S&P's SPIVA Scorecard reveals how funds that started out outperforming could not maintain that over longer periods
An analysis of Canadian funds shows that outperformance attributed to active management may not continue over the long term.
Despite fund literature stating that “past performance is no guarantee of future results” or similar, investors and advisors often rely on fund’s historical performance when making investment decisions.
S&P’s latest SPIVA Persistence Scorecard found that few funds consistently outrank their peers over time, and in the case of Canadian equity funds that were in the top quartile for performance over the 12-month period ending December 31, 2018, none maintained that position for the next four years through to the end of 2022.
Last year saw Canadian Equity funds faring better than usual, with only 52% underperforming over the one-year period even as the first half of the year saw Canadian equity indices suffer sharp losses followed by a bumpy second half and the year ending slightly negative.
However, the research suggests overperforming funds are unlikely to continue that over a five-year period and that their outperformance is probably going to diminish in a shorter period too.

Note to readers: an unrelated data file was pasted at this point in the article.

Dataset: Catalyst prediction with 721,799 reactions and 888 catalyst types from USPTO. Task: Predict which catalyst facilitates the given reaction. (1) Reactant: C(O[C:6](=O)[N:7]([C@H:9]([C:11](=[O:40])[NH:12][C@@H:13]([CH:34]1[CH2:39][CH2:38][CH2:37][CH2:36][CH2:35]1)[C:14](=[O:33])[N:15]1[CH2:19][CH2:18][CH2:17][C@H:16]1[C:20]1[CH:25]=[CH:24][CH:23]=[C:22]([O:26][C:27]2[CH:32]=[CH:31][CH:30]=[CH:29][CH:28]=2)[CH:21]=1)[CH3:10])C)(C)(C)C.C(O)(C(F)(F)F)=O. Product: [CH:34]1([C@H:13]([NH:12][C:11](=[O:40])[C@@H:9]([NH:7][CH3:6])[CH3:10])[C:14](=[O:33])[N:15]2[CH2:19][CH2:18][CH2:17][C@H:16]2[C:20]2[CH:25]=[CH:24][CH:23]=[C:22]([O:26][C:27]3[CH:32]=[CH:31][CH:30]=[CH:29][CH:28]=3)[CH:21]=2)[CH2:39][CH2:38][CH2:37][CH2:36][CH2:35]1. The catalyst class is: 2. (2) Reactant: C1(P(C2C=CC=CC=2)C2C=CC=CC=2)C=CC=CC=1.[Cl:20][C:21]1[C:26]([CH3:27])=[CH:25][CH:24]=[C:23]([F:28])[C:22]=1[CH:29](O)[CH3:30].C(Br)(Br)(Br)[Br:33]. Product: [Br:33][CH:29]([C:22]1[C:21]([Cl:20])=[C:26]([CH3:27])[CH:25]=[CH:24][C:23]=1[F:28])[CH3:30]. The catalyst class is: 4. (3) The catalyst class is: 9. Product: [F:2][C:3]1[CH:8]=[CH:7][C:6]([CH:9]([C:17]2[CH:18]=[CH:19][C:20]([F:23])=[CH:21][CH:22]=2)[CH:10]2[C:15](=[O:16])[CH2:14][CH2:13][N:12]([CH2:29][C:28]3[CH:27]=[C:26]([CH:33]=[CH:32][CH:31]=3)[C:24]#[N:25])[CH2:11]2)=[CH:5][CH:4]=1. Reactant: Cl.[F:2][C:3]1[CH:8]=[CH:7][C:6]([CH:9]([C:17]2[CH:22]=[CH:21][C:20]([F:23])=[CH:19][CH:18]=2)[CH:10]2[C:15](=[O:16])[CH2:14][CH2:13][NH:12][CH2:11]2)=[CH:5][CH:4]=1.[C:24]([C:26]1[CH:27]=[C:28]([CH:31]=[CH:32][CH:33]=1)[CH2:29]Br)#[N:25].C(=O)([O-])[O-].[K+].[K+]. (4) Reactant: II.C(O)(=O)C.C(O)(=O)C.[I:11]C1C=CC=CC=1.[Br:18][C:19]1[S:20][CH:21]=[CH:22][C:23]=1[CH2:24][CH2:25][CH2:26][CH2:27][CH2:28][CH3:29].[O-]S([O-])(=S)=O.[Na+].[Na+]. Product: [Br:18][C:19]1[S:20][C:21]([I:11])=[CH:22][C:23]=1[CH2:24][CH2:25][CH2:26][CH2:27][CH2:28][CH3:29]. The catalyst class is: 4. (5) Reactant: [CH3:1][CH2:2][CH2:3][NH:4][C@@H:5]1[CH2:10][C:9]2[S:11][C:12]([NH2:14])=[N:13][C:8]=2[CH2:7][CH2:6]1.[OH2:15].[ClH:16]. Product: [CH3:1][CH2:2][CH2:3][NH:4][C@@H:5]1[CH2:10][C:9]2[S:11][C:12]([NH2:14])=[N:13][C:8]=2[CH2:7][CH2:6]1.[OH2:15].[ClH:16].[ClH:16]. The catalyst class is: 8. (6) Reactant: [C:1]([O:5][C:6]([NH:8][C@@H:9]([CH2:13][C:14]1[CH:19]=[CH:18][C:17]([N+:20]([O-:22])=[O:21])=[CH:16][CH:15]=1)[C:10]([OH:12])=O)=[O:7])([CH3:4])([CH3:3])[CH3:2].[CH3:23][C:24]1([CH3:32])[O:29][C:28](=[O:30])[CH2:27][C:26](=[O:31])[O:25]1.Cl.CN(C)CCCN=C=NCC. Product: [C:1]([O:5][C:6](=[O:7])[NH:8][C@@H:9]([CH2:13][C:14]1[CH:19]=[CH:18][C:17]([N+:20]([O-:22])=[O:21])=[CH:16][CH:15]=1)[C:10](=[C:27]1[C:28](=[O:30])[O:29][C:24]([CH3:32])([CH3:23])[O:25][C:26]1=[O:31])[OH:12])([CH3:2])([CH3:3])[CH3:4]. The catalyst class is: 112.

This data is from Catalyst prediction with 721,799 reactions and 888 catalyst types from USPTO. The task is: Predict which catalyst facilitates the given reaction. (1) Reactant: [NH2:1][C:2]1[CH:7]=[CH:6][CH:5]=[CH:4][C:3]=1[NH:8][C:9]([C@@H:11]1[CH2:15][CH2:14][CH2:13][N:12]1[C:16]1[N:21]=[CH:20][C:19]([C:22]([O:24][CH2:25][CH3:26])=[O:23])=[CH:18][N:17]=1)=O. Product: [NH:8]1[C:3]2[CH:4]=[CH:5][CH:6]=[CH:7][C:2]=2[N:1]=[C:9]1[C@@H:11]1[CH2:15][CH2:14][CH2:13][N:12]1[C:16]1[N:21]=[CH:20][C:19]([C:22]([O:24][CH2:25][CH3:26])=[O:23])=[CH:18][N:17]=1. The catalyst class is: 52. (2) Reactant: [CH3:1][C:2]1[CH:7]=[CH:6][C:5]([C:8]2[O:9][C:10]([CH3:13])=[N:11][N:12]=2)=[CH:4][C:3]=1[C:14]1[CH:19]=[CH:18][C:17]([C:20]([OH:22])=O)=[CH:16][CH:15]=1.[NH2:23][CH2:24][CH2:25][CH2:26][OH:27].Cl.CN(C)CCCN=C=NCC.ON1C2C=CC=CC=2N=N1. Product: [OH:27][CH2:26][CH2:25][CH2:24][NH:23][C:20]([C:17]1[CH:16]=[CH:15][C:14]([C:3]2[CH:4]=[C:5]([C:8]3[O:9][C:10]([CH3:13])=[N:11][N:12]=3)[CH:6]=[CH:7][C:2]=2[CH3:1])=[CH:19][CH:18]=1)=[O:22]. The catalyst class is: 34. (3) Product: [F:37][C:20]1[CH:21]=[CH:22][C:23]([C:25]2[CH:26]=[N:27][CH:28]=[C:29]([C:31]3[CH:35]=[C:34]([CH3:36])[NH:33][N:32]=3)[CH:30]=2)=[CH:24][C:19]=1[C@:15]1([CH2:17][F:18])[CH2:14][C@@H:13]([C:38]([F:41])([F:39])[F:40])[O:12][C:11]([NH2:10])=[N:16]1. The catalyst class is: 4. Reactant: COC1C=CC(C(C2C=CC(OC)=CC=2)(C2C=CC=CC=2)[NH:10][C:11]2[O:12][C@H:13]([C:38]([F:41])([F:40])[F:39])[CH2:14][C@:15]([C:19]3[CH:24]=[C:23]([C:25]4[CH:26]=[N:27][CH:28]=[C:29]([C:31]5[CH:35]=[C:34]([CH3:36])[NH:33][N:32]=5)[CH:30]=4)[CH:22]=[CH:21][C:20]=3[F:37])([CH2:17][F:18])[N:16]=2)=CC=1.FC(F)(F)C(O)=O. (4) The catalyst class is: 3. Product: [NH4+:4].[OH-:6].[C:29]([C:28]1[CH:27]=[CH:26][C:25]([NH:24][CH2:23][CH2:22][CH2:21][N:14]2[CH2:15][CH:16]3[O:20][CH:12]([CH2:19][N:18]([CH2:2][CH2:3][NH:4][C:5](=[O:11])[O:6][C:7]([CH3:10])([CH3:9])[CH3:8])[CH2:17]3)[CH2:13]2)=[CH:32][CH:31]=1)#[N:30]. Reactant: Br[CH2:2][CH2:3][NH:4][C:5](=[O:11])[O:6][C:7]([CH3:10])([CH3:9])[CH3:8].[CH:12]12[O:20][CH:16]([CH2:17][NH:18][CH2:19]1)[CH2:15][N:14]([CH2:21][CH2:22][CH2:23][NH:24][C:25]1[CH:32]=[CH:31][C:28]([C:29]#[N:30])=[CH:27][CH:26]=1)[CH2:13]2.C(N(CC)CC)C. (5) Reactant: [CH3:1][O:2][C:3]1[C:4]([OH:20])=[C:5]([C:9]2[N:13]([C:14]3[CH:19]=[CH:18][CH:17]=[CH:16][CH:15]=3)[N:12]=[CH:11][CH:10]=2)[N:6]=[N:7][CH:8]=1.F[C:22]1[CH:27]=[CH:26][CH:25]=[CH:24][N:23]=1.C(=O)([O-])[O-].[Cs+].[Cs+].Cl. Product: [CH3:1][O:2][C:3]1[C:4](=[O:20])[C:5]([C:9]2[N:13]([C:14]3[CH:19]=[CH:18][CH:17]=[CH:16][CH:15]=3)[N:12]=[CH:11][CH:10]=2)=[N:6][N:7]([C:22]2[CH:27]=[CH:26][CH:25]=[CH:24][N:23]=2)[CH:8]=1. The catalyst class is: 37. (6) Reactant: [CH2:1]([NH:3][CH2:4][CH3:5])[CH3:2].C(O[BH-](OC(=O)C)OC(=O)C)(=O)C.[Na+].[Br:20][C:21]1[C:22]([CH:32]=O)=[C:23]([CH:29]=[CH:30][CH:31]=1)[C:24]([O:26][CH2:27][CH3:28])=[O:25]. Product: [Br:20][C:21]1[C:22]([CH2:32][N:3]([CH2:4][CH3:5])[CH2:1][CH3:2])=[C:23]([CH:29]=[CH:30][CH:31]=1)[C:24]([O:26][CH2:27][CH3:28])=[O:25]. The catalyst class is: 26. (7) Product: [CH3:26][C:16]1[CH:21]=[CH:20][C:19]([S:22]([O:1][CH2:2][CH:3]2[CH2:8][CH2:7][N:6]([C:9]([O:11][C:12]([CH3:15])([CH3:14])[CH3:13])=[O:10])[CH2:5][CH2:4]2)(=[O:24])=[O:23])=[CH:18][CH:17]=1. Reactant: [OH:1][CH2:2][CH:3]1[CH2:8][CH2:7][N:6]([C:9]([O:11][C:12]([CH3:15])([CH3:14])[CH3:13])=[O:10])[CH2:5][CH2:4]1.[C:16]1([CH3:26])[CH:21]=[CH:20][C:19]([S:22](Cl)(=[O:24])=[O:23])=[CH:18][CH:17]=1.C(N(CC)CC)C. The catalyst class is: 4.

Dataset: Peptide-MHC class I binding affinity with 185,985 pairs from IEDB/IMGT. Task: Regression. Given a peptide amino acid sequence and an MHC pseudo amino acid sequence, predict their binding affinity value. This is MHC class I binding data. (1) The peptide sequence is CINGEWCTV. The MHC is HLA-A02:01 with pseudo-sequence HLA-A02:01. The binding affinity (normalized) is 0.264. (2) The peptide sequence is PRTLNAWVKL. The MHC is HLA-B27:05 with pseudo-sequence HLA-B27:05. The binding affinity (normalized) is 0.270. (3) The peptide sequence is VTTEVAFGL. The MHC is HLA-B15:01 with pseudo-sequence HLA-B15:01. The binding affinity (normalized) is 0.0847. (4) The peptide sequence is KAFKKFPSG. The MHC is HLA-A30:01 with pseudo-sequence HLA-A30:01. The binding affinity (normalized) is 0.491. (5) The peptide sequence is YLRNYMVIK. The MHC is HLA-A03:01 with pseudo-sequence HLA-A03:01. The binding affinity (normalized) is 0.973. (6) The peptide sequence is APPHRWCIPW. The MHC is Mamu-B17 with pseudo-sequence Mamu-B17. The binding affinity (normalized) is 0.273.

For example, the report states that: “among actively managed domestic equity funds with top-quartile performance over the 12-month period ending December 2020, 5.9% of Canada Equity funds and 6.7% of Canada Dividend & Income Equity funds maintained top-quartile performance over the subsequent two 12-month intervals. In every other category, no funds maintained top-quartile performance over three 12-month periods.”
Fund closure risk
The analysis also determined that underperforming funds are at increased risk of closure.
Among actively managed funds in four domestic equity categories, more than 35% of those that were in the bottom half of performance in the five-year period ending in December 2017, were subsequently merged, or liquidated over the next five years.
However, for those funds in the top half across those same four categories and the same period, less than 18% were liquidated or merged in the subsequent five-year period.
This was not the case for fund style changes though, with the highest rate (21%) occurring within the top-quartile Canadian Dividend & Income Equity funds while the average rate of style changes across all categories for top-quartile funds was 8%, while for bottom-quartile funds it was just 5%.